You can check copies of IRS forms filed by the investor, such as the 1099 and W-2 Forms. You may also look at the Schedule K-1 Form or solicit a copy of Form 1040 for the two previous years. In this case, it may be necessary to obtain a written representation from the investor claiming they can meet the minimum requirements of an accredited investor within the current year.
Note that the verification process should be extensive. That means that you need written representation from both spouses in a join investment scenario.
SEC-registered investment advisors, brokers, dealers, CPAs, and licensed attorneys can simplify the verification process for you. The SEC would accept written confirmation from these third-party entities if they completed the accreditation check within three months of filing your Form D.
Another type of accepted written confirmation is one that verifies a pre-existing accredited investor status from prior participation in a Rule 506(b) offering before Rule 506(c) was enacted.
You may also present a written representation obtained from an individual at the time of sale, stating that the person in question meets the accredited investor status and that you, as the issuer, took reasonable steps to verify their accreditation.
Satisfying your issuer obligations doesn’t always involve digging very deep into an investor’s background unless you want to be very thorough in your due diligence.
However, reviewing bank, brokerage, and securities holdings statements, certificates of deposit, appraiser reports, and other tax assessment statements, dated within three months of the sale, should be enough to meet the SEC Regulation D Rule 506(c) mandates. This is the case if you simultaneously provide a written representation of full liability disclosure.
It’s important to understand that making a private placement offering under Rule 506(c) involves more legwork. Sure, you can take advantage of general solicitation and marketing exemptions when done right.
But while the SEC may impose strict criteria, it still offers a lot of leeway. Therefore, there’s a lot of temptation to take the easy route, trust investors, and proceed with minimal research and written representations or confirmations.
While in theory and in practice, this can help streamline your dealings with the SEC, it can work against you too if it is revealed that some of your investors don’t meet the necessary accreditation status. This is where working with an experienced real estate syndication attorney can help you do your due diligence, ensure compliance, or figure out other avenues for raising private capital for real estate under Regulation D.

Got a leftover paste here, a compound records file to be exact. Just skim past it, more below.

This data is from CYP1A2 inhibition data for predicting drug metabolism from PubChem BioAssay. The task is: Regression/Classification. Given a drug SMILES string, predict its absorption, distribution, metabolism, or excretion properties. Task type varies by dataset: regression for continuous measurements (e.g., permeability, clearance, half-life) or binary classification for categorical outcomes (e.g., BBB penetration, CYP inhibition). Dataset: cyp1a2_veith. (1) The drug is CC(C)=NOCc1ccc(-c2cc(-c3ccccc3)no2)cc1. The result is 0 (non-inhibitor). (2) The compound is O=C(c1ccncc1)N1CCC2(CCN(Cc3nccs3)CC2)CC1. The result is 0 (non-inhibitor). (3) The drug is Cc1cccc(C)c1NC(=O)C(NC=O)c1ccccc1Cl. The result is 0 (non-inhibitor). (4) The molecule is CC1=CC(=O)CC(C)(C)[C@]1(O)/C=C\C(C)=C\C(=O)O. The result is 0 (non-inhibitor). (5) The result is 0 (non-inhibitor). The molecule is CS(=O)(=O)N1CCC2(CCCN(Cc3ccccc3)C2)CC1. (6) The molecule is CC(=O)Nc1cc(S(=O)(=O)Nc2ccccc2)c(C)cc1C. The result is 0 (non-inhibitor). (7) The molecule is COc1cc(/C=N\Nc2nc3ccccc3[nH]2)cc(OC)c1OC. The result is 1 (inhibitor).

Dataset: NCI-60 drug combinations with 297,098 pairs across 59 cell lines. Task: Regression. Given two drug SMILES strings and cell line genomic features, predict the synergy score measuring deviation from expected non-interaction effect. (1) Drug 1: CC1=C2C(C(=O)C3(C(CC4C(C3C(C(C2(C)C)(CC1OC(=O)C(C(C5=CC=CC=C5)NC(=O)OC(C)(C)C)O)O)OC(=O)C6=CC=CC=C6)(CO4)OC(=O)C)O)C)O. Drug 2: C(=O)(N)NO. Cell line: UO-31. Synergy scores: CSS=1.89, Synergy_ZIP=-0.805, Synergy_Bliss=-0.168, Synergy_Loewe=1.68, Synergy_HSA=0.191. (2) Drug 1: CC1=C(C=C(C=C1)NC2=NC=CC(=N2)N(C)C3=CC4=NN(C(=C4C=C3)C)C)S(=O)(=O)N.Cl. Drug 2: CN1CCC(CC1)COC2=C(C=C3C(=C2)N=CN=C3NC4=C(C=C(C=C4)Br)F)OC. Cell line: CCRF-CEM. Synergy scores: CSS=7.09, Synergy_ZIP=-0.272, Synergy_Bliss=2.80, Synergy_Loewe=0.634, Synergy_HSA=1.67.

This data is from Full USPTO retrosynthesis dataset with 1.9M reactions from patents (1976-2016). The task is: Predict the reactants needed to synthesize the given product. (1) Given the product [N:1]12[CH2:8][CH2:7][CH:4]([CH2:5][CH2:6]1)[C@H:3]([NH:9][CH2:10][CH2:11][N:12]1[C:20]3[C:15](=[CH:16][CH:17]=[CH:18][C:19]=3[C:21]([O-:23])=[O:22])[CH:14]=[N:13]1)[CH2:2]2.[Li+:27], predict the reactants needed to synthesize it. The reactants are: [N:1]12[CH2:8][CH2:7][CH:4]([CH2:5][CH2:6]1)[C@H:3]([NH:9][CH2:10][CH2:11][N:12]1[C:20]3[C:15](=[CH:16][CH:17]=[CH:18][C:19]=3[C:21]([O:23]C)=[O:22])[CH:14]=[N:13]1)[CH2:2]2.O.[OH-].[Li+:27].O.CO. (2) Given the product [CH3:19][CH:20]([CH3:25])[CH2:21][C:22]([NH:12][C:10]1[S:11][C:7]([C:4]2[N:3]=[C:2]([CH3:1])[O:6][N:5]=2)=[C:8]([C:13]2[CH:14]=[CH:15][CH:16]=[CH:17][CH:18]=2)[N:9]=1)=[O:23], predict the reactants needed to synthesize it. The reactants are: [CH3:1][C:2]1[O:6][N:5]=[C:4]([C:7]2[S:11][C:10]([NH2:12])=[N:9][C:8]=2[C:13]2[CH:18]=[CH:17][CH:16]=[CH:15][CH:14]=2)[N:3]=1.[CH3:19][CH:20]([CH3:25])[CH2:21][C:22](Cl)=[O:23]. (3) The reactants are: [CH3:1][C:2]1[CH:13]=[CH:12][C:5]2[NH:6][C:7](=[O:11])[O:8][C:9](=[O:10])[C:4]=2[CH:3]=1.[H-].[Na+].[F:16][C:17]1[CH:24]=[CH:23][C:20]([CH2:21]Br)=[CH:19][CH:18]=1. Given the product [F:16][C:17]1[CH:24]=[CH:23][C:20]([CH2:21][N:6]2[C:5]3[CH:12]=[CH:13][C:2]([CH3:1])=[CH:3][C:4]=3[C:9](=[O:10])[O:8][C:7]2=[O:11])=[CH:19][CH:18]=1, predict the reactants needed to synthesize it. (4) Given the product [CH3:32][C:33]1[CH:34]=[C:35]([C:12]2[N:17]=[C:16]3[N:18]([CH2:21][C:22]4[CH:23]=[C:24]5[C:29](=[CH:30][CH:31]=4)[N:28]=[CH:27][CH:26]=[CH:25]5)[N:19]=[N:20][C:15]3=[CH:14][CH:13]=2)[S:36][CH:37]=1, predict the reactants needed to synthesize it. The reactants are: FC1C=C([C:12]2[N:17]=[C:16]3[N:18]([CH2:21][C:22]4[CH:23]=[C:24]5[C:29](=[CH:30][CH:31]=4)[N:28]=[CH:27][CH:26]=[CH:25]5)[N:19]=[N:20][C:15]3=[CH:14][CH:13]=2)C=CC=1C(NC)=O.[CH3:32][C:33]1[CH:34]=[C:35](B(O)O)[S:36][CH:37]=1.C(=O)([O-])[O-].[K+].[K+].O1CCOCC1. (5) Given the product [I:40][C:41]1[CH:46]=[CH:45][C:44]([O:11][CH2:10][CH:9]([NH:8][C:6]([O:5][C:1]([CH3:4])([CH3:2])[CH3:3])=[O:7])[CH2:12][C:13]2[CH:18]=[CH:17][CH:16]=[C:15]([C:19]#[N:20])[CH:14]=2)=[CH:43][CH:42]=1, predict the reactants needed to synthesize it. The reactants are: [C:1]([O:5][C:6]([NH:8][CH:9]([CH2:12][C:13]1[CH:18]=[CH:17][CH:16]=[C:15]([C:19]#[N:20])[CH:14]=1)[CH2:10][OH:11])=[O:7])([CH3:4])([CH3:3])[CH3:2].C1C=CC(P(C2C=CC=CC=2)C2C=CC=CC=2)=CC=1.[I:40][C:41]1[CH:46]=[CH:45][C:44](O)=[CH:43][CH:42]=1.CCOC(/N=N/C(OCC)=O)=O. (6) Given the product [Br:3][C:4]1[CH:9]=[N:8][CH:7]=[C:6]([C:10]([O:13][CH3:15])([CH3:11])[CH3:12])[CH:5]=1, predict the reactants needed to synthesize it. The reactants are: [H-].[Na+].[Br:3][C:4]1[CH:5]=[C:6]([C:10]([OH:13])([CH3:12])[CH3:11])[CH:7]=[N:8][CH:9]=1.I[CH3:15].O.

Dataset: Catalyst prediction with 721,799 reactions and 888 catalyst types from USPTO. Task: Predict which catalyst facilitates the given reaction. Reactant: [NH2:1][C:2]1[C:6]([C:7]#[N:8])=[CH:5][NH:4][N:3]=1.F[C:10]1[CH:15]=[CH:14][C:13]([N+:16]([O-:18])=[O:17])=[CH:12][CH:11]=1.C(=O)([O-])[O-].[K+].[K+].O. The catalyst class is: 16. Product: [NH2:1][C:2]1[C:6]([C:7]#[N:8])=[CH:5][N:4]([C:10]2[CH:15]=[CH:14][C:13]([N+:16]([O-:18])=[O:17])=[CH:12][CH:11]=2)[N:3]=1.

Make no mistake that the two variants of the old Rule 506 are the most popular ways to gain exempt status and raise money for syndication deals. However, there’s another rule worth mentioning that can be leveraged in specific scenarios.
Under rule 504, securities issuer can raise capital up to $10 million during 12 months. To present an offering under this Regulation, issuers must not be labeled as blank-check companies. Another requirement is not having to file reports, according to the Securities Exchange act of 1933.
This exemption usually prohibits issuers from advertising their securities and engaging in general public solicitation. Furthermore, any investors will receive restricted securities that can’t be sold without registration or meeting specific applicable exemption criteria.
Without working with a syndication attorney, you might not know that there are provisions under Rule 504 that enable issuers to solicit and advertise to the public while also offering non-restricted securities.
To qualify for this exemption, you have to meet one of three criteria. Firstly, you can advertise and solicit the general public if you register your private placement offering in at least one state that requires publicly filed registration statements and provide investors with disclosure documents.
The second scenario involves the sale of securities in states that require and don’t require registration and disclosure documents. Suppose you sell your offering in both and want to engaging in solicitation. In that case, you must deliver disclosure documentation to investors in all states you do business in, even if there’s no state law requirement.
Alternatively, if you accept only accredited investors and meet state law exemptions governing these transactions, you may use public advertising for your Rule 504 private placement offering. It’s very similar to filing under Rule 506(b), but it comes with a limit on the maximum capital raised.
If you want to raise capital through Rule 504, understand that you’re not obligated to disclose delivery or registration, as long as you’re not looking to qualify for advertising and general solicitation provisions. Nevertheless, you’ll still have to participate in the Form D filing, as you would under Rules 506(b) and 506(c).
Before moving on to some of the fundraising methods you should consider, it’s important to touch on another common term regarding Regulation D – bad actor disqualification.
Not all securities issuers can raise private capital under Regulation D if they meet the criteria listed so far. The SEC has bad actor provisions in place to disqualify some issuers that aren’t perceived as trustworthy.
Charges of securities fraud, securities laws violations, convictions, and other similar situations are considered bad actor or disqualifying events. If you fit any of these categories, know that you could do everything right to structure your offer and target investors but still fail to meet the requirements for a Regulation D exemption.